Travel planning made easy tips and checklists

Just get away! Get out of the daily routine and into a new adventure. Once you have a taste for travel, you will become addicted to it. Because you never feel as free and full of energy as when exploring new countries and cultures.

The times you spend traveling will be remembered for the rest of your life. They are the times you will tell your grandchildren about one day. So if you haven't planned a trip for a while – or even never – it's urgently time (again) to do so. With our tips, you can plan your trip with a minimum of effort and money – so that your next adventure can start soon.

Every journey is an unforgettable adventure

If you've ever been traveling, you know that feeling that creeps up on you a few hours, days, or even weeks before you leave. It's a mixture of anticipation, excitement and perhaps respect – of what you'll experience and the challenges you'll encounter.

Because one thing is for sure: No journey runs smoothly. There's always an obstacle or two that you'll have to overcome, either while planning or afterwards on the ground.

But it is exactly these imponderables that make you mature as a person. If you have mastered the challenges, you will be a more self-confident and independent person afterwards.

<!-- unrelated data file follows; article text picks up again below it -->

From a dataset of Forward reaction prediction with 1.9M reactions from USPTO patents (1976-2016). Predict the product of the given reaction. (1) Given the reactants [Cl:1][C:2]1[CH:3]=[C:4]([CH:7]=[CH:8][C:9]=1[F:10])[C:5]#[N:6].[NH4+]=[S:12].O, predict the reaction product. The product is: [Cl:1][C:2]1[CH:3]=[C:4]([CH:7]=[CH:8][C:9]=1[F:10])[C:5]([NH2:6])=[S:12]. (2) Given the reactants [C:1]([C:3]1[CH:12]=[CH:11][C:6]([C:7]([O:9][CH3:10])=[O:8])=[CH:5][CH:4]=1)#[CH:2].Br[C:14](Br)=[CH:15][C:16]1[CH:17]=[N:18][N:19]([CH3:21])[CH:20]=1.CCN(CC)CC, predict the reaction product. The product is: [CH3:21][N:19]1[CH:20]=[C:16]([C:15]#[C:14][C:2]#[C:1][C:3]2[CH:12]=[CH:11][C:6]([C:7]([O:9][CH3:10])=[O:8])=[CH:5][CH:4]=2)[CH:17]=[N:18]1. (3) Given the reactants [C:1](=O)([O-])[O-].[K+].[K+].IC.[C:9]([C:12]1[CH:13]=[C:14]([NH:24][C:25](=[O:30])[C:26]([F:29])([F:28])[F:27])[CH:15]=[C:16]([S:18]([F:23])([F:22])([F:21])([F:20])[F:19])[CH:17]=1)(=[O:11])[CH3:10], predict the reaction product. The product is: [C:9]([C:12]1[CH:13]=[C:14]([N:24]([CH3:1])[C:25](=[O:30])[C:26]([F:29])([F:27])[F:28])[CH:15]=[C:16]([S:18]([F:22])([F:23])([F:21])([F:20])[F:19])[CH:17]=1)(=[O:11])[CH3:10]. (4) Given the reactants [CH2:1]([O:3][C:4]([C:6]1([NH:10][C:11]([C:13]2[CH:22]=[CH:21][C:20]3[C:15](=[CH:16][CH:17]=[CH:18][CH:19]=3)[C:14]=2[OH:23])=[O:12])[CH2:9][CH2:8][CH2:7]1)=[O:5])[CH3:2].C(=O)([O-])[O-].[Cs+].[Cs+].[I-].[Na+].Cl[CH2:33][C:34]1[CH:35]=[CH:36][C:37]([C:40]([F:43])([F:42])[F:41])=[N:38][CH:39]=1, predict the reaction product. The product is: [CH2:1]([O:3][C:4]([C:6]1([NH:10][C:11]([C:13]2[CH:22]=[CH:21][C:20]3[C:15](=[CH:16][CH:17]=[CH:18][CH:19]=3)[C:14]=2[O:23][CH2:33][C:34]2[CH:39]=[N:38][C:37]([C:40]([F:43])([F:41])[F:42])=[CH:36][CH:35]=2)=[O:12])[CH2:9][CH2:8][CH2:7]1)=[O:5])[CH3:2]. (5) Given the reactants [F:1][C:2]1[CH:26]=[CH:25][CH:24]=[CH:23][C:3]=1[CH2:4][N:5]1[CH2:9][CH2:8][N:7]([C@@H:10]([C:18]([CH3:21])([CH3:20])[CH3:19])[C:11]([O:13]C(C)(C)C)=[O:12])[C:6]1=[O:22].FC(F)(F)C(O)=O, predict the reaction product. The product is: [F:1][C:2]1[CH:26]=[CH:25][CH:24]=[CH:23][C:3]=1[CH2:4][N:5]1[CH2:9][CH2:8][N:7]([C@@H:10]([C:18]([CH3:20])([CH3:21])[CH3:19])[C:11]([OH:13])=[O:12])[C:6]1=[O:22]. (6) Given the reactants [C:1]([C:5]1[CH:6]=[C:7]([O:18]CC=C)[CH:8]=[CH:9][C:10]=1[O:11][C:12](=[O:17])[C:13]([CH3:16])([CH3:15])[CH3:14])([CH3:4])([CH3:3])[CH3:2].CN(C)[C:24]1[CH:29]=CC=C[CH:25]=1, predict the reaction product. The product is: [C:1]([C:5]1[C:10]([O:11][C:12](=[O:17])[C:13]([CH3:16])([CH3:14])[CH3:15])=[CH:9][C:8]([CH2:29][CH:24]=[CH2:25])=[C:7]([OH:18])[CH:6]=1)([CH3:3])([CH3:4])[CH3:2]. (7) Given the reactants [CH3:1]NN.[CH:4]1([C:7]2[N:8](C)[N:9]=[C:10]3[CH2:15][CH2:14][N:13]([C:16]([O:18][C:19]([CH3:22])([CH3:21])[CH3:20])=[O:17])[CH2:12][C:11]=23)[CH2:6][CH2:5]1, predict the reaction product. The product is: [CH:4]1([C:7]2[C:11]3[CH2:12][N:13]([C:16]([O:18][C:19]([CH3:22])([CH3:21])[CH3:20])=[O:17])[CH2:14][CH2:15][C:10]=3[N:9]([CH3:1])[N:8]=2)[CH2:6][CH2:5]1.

"Traveling educates", is not without reason a well known saying. You get to know yourself better, but also a new country, foreign people, exotic cultures and much more. So be it alone, with friends or your partner. Be it to the other end of the world or within Germany. Be it for a weekend, a week, a month or a year: every trip is an unforgettable adventure that enriches your life – guaranteed!

No great journey without the right preparation

There are a thousand inspiring reasons to travel. But first and foremost, traveling is simply fun. When you leave home every now and then, you can completely switch off from obligations such as job or household and escape from stress.

However, a trip can also mean stress beforehand. For it wants to be carefully planned. The longer and farther away you want to travel, the more effort you usually have to put into the organization as well. But don't worry: the preparation is worth it, because as soon as you're on the plane, all the stress is forgotten.